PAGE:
In August of 2017, the U.S. Border Patrol’s Swanton Sector conspired with the Woodstock, NH Police Department to operate a drug roadblock in New Hampshire under color of federal immigration law. The roadblock was setup along Interstate 93, approximately 90 miles south of the international border with Canada at a location well past the point where the majority of traffic would have been border-related:
The lawsuit is the result of ongoing harassment I’ve been the subject of for years by Pima County Sheriff Deputies and U.S. Border Patrol agents at the SR-86 CBP roadblock located near milepost 146.5:
The last straw leading up to the lawsuit was an incident that took place at the roadblock on April 10, 2017 involving, amongst others, Pima County Sheriff’s Deputy Ryan Roher and U.S Border Patrol Agent T. Frye.
By the time everything was said and done, Deputy Roher had arrested me on a state charge of highway obstruction. This despite the fact that I was being detained against my will in front of two stops signs in the lane of traffic at a federal roadblock by an armed federal agent who had refused to let me leave while investigating me possible violations of federal law he had no reasonable basis to believe I had violated. I fought the charge in court for eleven months before it was finally dropped by the prosecutor based in part on testimony given by Deputy Roher in a deposition from earlier this year.
While defending against the charge, I filed a Notice of Claim with Pima County in October of 2017. After the charge was finally dropped, I filed a Federal Tort Claim with Customs & Border Protection in March followed by the legal complaint in April of this year.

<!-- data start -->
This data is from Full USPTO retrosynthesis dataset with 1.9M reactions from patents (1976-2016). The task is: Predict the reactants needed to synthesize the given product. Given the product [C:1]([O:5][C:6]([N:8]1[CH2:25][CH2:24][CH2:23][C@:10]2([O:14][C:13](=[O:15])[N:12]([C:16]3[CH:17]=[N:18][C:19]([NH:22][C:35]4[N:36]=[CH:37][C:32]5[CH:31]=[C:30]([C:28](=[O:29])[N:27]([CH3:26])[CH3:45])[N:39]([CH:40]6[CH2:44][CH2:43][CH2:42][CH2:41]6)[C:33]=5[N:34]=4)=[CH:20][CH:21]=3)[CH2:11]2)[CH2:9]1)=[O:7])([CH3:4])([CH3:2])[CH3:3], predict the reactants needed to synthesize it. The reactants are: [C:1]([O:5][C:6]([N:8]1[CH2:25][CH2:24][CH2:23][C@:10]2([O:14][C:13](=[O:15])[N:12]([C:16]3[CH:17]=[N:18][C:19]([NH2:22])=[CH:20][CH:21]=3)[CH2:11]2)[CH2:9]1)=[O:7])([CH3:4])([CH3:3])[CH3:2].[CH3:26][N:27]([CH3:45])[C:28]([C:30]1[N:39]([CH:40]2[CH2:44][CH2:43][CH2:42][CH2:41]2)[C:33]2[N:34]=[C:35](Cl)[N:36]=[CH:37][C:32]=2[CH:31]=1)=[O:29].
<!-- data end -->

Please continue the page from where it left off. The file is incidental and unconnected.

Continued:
Updated information regarding this incident and the ongoing lawsuit will be made available on this blog and the following page(s):
I started writing this post a few years ago after the ACLU of Arizona first released it’s Record of Abuse investigative report regarding U.S. Border Patrol interior enforcement operations in the Tucson and Yuma sectors. I let the article get away from me at the time but recent events have brought me back to it.
In a 3 to 2 vote earlier this month, the Pima County Board of Supervisors opted to reject $1.4 million dollars in federal funds associated with the Operation Stonegarden grant program for the first time since the Pima County Sheriff’s Dept. began participating in the program sometime around 2012-2013:
If there’s one thing people can agree on regarding CBP (Customs & Border Protection), it’s that the agency routinely operates over the line. To illustrate this fact, Rachael Maddux of the Virginia Quarterly Review recently published a wide ranging article on CBP operations inside the country. The article is available online at:
For the article, Checkpoint USA was interviewed back in the summer of 2017 & briefly mentioned in the piece. The article is worth the read and should cover several topics of interest to readers of this blog. Some of those topics include, but are not limited to, the following:
A discussion on CBP’s legal authority to operate inside the country along with some of the history associated with that authority